His medal described previously, under Section X., The 
Plague. Not mentioned by P. and R. in either edition (1880 
and 1882) of their *' Pestilentia In Nummis," though' added 
to a reprint from the former, without date, upon the medals 
of inoculation and vaccination. 

Dr. Johann Emmanuel Bremer, of Berlin (1745-1816). 
'* Die Kuhpocken." Berlin, 1804, His two medals have 
been described in the present Section, Nos. 926 and 927, with 
those of Dr. Edward Jenner. 

Dr. Friedrich Wllhelm Ludwig Hirt, of Zittau (1761- ). 
Did much for the extension of vaccination. 

947. Obverse. An infant, bending its knees, holds a flower 
and points to its left arm. Inscription : Diess Erhaelt Mir 
Leben, Gesundheit U. Wohlgestalt. 

Reverse. Zum | Andenken | An Die | Schutz | Blattern. 
Exergue : Von Dr. Hirt | In Zittau. Silver. 21 mm. 

Duisburg has Diss. Rudolphi and Kluyskens have Und, 
and D for Dr. 

Rudolphi, 1829, p. 76, No. 318 ; Kluyskens, ii., p. 35 ; 
Duisburg, p. 140, ccclxxvii. ; P. and R., p. 142, No. 395. 

Dr. Johann Friedrich Stromeyer, of Gottingen (1749-1830). 
Introduced vaccination into Germany. 

948. Obverse. Minerva placing three crowns upon an 
altar ; an owl at her feet. Inscription : Sollennib. Mvn. Pro- 
fess. Qvinqvagenariis. Exergue : A. MDCCCXXVI. | G. Loos 
D. Pfeuffer F. 

Reverse. A crown of stars. Beneath, Triumviris | Joanni 
Frid. Erico | Blumenbach | Jo. Fr. Stromeyer | Jo. Godefr. 
Eichhorn | Grata | Georgia Aug. On rim of Kluyskens' 
specimen. Ex ofiicina Monetaria G, Loos. D. Loos. Fil. 
Berolin. Silver, bronze. 42 mm. 

Ampach, 9931 ; Rudolphi, 1829, p. 21, No. 79; Kluyskens, 
i., p. 136; Duisburg, p. 160, ccccxxviii., No. 2. In the 
Fisher collection and my own. 

F. Sweden. 

Dr. Heinrich Callisen, of Copenhagen (1740-1824). Court 
physician, he introduced vaccination throughout Denmark.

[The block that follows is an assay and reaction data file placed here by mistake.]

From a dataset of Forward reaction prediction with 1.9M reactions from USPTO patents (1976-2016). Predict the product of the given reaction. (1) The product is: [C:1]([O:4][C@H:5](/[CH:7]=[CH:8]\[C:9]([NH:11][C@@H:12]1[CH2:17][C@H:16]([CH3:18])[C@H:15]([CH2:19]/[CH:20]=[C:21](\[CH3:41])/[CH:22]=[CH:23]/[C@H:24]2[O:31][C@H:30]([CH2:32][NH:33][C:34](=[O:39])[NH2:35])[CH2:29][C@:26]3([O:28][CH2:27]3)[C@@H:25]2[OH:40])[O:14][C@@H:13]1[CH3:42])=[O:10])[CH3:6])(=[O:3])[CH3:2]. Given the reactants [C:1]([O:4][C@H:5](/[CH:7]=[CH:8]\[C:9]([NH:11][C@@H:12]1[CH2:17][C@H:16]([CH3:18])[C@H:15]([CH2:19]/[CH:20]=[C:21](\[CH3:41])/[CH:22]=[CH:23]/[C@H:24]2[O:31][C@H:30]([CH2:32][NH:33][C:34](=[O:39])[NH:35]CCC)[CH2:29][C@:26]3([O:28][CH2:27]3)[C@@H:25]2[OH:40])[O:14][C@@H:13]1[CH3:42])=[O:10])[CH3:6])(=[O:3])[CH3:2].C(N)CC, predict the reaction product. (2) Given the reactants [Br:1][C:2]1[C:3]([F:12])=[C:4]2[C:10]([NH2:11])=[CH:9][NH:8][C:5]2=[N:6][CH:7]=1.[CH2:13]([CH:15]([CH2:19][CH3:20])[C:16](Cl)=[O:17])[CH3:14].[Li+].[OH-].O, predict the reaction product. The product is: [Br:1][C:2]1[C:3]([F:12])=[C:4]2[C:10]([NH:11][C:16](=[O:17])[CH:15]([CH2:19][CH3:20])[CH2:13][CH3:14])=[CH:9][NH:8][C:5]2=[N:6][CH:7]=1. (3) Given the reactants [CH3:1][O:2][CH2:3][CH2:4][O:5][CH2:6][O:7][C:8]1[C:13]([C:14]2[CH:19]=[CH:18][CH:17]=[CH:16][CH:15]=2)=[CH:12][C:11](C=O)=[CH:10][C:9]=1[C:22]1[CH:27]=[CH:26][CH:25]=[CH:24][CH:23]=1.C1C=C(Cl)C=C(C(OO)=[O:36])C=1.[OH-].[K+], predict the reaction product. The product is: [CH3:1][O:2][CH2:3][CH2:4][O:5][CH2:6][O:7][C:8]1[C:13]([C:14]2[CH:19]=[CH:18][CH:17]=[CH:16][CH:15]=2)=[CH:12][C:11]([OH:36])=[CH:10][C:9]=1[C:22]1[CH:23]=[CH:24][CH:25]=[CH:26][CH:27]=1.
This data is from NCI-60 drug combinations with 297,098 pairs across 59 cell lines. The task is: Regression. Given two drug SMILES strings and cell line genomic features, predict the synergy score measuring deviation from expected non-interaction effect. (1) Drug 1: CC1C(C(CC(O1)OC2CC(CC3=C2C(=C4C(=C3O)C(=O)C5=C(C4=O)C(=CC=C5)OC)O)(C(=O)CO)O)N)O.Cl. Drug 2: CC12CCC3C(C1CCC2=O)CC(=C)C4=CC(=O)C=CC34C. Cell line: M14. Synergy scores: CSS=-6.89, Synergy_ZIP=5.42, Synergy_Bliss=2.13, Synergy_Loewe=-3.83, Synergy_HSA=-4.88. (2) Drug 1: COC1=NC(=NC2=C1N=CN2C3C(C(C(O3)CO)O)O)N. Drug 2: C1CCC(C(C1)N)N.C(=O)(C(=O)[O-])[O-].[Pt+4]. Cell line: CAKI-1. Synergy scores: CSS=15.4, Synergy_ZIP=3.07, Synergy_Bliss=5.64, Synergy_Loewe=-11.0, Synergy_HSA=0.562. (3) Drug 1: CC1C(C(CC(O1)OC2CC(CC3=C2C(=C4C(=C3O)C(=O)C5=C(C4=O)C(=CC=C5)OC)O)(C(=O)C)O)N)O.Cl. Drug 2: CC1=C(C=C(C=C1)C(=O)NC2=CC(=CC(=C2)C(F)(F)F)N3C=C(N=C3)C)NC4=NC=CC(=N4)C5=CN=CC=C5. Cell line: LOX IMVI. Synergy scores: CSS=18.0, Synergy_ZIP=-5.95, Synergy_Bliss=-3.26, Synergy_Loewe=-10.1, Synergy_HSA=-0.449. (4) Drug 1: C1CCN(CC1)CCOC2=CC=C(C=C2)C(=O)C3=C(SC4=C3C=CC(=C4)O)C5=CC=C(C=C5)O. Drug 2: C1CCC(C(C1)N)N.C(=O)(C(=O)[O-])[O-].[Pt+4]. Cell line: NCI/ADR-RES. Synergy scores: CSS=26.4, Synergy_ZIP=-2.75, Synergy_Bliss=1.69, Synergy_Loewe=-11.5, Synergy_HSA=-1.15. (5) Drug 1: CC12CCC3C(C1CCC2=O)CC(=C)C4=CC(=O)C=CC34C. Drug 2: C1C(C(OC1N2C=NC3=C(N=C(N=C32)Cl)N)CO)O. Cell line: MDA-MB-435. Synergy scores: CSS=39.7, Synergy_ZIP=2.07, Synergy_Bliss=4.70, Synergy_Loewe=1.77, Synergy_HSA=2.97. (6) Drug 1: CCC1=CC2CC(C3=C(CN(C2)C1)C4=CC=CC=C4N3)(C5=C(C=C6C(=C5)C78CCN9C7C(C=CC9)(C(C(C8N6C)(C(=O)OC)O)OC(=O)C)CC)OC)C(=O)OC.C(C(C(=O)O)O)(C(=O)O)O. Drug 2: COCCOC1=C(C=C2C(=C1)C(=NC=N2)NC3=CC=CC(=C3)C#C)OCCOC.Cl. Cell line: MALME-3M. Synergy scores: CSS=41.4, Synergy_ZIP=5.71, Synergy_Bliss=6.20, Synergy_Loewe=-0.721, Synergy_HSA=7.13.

949. Obverse. Bust. Beneath, S. Jacobson F. Inscrip- 

The MedalSy JeUms^ and Tokens Illustrative of Sanitation. 243 

tion : Henr. Callisen, Med. Doct. Chirurg. Prof. Prim. Et 
Direct. Gen. Nat. 1740. D. II Maii. 

Reverse. A crown of oak leaves. Inscription : Senescent! 
Doctori Discipulorum Pietas. Die 29 Martii 1805. Silver. 
57 mm. 

Kluyskens calls the crown, of laurel. Rudolphi, 1829, p. 
30, No. 114; Kluyskens, 1., p. 175 ; Duisburg, p. 212, dlxiii. 

G. Italy, 

Dr. Ludovico Sacco, of Milan ( -1836). Introduced 
vaccination into Italy. 

950. Obverse. Bust, to left. Beneath, P(ietro)'T(adolini)* 
F* Inscription : Aloysius'Sacco'Mediol'Med'Et'Chir'Prof' 

Reverse. Within a wreath of oak leaves, tied below by a 
serpent, Jenneri'Aemvlo' | Amici'Bononienses' | A*I*Ab'Ital- 
Rep-Cons' Bronze, lead. 55 mm. 

Kluyskens omits several of the dots, and in his larger work 
has A.B. instead of Ab. Upon rim of his specimen, the word 
Copie, engraved. 

Millin, Suppl. hist. m6tall. Napol., pi. 64, No. 404 ; Bras- 
seux ain6, Cat. des m6d. de THist. Num. de Nap., fig. ; 
Rudolphi, 1829, p. 141, No. 587; Kluyskens, ii., p. 411; 
idtd.. Num. Jennir., No. 3 ; Duisburg, p. 36, ciii.. No. i ; 
P. and R., p. 140, No. 389. 

This is in the Lee and Fisher collections and my own. It 
was struck by Napoleon I. 

951. Obverse. Hygeia, with serpent on her arm, and a 
nude vaccinated boy are placing a wreath upon the bust of 
Sacco, upon whose base a cow. Beneath, L. M(anfredini). 
Legend : Sic Morbvs Morbo Cvratvr. Exergue : VIII Kal- 
endas Mai I | Anno I Reip. Italics | MDCCCII. 

Reverse, Aloysio* Sacco | Jennerianae* Insitionis | Primo' 
In'Coenomani | Propagatori'Benemer j Municipium [ Grates 
Bronze. 55 mm. 

Rudolphi and Kluyskens omit the initials of the engraver. 
They have Calend., and the date in Roman letters. They 
omit Italicae, though Kluyskens gives it in his figure. Kluys- 
kens has Grate in his description, but not in his figure. Duis- 
burg has Calendas. Upon the rim of Kluyskens' specimen, 
the word Copie. P. and R. have Coenomanis. 

244 The Medals^ JetonSy and Tokens TQAtstTain/oe of Saniiaiion. 

Millin, Suppl.y pi. 64, No. 405 ; Brasseuxain6, Cat., fig. ; 
Rudolphi, 1829, p. 141, No. 588 ; Kluyskens, ii., p. 411, fig. ;